The attempted murder and arson charges relate to Dotro setting a fire May 23, 2013 at Anderko’s Monroe home. Anderko, who was at home with his wife, two children and 92-year-old mother at the time of the 4 a.m. fire. None of them were injured.
While a trial date had not yet been set on the attempted murder and arson charge, the jury had been picked and opening arguments were set to begin last month in the official misconduct case when Dotro was arrested and put in jail in connection with attempting to intimidate a witness in the case. That offense occurred while Dotro was on probation from a prior offense.
During a televised court appearance from the Middlesex County Adult Corrections Center in North Brunswick on Aug. 18 when he was arraigned on the witness tampering charge, Dotro learned more charges were to come.
He pleaded guilty to all charges, including witness tampering, on Aug. 21 and learned he will serve up to 20 years in state prison.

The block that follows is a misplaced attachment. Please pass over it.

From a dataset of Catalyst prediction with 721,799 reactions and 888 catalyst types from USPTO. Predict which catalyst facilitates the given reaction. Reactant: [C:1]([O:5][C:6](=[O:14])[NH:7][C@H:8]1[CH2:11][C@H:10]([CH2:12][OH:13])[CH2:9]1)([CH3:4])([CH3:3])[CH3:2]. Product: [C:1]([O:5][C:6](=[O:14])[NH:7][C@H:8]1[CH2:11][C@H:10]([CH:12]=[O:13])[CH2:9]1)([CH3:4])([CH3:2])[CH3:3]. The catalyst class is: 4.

In the official misconduct case, Dotro was accused of checking police records and notifying his wife of reports related to a tire-slashing incident involving a woman he was allegedly involved with. He also was accused of purchasing marijuana for his wife while in uniform, as well as some weapons charges. Marijuana also was allegedly found in his police duty bag.
A day after Dotro pleaded guilty, his wife was admitted to a pre-trial intervention program that could clear her record after two years.
Alycia Dotro was charged with hindering for allegedly providing false information during the investigation of her husband and his involvement in the fire. She also was charged with official misconduct, conspiracy and criminal mischief in connection with her criminal involvement in slashing the tires of a car owned by an Edison woman. She was indicted on both charges.
The attempted murder, arson, official misconduct and witness tampering were not the only legal issues Michael Dotro has battled in recent years.